Book: Barnes. Prophecy and Gnosis

Review of Robin Bruce Barnes, Prophecy and Gnosis: Apocalypticism in the Wake of the Lutheran Reformation (Stanford, Calif.: Stanford University Press, 1988). BT 819.5 .B35 1988

Under the rubric of apocalypticism, this book weaves together a story about views of time and history, eschatology, astrology, magic and secret societies in Lutheran Germany in the century following the Reformation.

Prof. Barnes (of Davidson College) defines apocalypticism as a view of the future combining prophecy and Continue reading

Dresden today

When I arrived in Dresden, I had a sense of urgency, both due to a mental tic by which I was under the impression that Tristan and Isolde was to be performed that very night (whereas it proved to be the next night, so I really had plenty of time, but didn’t know it), and due to the usual WC need: all of which caused me to think I lost my parking ticket, and on top of that it was snowing, and there were no typical tourist signs pointing things out, so I went jigging around in the snow, fretting about the parking ticket, freezing, and not knowing north from left. Continue reading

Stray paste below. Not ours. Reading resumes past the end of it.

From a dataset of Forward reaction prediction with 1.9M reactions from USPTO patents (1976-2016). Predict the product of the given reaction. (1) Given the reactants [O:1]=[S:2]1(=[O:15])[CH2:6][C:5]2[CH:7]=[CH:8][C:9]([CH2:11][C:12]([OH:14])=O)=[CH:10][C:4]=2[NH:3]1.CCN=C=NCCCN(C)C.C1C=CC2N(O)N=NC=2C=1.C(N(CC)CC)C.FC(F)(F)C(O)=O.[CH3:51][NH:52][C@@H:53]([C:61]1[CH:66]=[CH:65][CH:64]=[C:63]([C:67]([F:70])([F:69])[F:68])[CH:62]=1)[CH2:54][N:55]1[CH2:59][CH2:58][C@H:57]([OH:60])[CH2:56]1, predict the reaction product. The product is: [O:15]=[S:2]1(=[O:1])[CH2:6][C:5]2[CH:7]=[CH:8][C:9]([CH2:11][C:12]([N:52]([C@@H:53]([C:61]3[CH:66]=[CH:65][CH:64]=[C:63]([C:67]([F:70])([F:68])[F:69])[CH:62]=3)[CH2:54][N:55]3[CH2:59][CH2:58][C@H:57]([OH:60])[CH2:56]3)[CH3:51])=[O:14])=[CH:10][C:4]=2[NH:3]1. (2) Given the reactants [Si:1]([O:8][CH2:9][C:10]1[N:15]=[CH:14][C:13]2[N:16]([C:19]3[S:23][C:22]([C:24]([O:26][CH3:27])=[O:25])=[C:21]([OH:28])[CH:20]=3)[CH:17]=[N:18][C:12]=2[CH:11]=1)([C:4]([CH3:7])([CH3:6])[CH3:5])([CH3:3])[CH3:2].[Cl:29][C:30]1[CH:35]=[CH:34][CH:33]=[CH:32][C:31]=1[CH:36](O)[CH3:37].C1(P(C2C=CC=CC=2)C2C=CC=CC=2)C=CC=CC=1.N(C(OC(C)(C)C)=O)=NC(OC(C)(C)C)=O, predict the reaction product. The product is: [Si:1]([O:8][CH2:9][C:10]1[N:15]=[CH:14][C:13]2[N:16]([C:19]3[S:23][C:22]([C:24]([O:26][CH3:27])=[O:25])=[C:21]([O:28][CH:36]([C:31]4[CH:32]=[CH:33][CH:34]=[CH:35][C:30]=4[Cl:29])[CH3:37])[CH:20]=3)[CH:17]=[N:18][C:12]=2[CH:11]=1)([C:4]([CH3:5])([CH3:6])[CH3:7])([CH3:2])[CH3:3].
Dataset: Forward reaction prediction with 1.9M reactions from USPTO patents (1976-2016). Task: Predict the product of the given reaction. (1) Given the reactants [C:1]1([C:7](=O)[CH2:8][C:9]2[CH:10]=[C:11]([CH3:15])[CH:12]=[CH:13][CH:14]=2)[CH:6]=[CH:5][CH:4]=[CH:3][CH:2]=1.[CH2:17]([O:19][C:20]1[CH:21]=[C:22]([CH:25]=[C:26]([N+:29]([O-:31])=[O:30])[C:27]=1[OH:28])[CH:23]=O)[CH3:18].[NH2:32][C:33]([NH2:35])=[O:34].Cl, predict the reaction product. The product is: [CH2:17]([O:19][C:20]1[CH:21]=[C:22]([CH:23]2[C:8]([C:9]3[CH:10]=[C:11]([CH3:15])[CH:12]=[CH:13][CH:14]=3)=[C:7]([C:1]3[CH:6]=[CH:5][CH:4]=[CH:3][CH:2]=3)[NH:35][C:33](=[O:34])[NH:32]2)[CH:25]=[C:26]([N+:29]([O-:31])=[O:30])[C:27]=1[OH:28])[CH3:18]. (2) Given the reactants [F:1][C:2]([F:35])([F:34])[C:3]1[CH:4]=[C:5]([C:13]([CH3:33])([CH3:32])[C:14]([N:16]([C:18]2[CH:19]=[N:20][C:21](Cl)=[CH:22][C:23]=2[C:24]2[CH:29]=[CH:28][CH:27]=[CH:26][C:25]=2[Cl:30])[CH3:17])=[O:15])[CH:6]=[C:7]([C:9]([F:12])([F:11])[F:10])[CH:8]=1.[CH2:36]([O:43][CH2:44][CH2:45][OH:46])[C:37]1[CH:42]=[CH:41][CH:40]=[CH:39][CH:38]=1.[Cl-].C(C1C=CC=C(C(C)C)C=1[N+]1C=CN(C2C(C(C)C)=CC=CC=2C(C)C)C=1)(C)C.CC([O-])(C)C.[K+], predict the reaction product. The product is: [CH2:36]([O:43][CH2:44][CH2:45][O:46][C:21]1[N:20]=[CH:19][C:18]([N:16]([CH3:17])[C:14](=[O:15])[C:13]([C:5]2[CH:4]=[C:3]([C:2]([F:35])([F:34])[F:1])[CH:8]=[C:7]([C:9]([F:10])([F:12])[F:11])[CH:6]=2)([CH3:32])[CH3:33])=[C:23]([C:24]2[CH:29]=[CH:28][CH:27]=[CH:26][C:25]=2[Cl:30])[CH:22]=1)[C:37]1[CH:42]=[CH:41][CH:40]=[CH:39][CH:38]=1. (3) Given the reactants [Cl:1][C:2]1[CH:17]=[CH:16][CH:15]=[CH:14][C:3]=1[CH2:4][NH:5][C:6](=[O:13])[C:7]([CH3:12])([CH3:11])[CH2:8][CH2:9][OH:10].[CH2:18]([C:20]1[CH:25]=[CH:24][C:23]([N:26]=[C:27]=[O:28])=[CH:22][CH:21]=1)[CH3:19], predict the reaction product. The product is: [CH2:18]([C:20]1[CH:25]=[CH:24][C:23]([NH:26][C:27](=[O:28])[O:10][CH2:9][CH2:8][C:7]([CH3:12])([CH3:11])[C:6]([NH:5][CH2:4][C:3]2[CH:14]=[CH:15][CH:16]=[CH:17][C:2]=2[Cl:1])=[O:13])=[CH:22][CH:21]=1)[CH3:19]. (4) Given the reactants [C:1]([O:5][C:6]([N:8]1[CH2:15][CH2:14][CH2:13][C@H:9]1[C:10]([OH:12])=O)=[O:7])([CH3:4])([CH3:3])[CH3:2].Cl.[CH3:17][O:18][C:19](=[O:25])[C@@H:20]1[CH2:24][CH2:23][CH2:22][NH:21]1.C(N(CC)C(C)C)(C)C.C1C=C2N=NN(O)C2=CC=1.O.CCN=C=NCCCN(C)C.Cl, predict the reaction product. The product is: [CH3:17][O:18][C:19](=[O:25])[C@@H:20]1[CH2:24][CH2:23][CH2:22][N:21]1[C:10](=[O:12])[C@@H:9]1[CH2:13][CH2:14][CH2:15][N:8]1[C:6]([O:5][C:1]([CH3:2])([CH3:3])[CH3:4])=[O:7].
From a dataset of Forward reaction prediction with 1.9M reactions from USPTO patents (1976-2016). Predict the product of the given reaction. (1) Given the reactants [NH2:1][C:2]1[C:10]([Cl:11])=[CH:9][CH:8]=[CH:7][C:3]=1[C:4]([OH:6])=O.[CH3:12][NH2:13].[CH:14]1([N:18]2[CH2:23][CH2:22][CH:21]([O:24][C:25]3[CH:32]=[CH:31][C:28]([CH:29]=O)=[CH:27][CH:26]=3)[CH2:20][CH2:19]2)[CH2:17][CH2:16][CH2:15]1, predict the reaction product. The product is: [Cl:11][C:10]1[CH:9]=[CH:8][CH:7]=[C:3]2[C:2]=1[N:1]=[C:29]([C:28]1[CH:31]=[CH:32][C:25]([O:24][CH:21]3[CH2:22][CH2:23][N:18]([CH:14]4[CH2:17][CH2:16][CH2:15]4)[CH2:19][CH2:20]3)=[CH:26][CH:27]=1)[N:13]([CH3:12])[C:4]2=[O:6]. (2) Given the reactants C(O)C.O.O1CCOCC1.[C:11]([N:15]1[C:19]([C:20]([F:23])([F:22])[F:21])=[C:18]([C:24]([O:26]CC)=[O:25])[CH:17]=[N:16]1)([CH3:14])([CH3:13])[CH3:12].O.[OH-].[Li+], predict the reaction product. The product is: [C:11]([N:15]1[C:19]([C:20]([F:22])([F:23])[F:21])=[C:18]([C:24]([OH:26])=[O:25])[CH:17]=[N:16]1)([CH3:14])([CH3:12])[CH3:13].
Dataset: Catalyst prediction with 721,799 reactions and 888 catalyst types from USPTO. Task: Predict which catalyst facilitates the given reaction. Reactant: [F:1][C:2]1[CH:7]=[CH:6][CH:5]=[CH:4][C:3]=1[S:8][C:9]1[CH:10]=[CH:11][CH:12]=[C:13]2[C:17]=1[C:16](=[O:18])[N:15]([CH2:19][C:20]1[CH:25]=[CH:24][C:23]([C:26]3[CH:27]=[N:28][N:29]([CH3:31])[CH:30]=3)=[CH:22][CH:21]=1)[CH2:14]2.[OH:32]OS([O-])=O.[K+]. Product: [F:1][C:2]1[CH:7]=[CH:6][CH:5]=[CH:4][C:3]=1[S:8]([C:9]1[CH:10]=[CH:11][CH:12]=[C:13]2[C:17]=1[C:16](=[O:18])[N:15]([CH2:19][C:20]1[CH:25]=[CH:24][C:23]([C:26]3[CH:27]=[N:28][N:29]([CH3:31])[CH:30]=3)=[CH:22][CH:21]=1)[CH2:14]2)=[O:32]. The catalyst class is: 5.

Conspiracy Theories

Like a few recent commentators, I too believe that there is a good deal more to history than what the court historians report. Like the poor, conspirators will always be with us. Augustine reminds us that history is to understood as a battle between two cities. One uses the power of the Word and Spirit to advance its kingdom, the other is apt to cheat, steal, rape, kill and blunder. But the City of Man’s main method of warfare is not force, but dissimulation and secrecy. Christendom seems to have forgotten that our enemy is the deceiver of the nations. Continue reading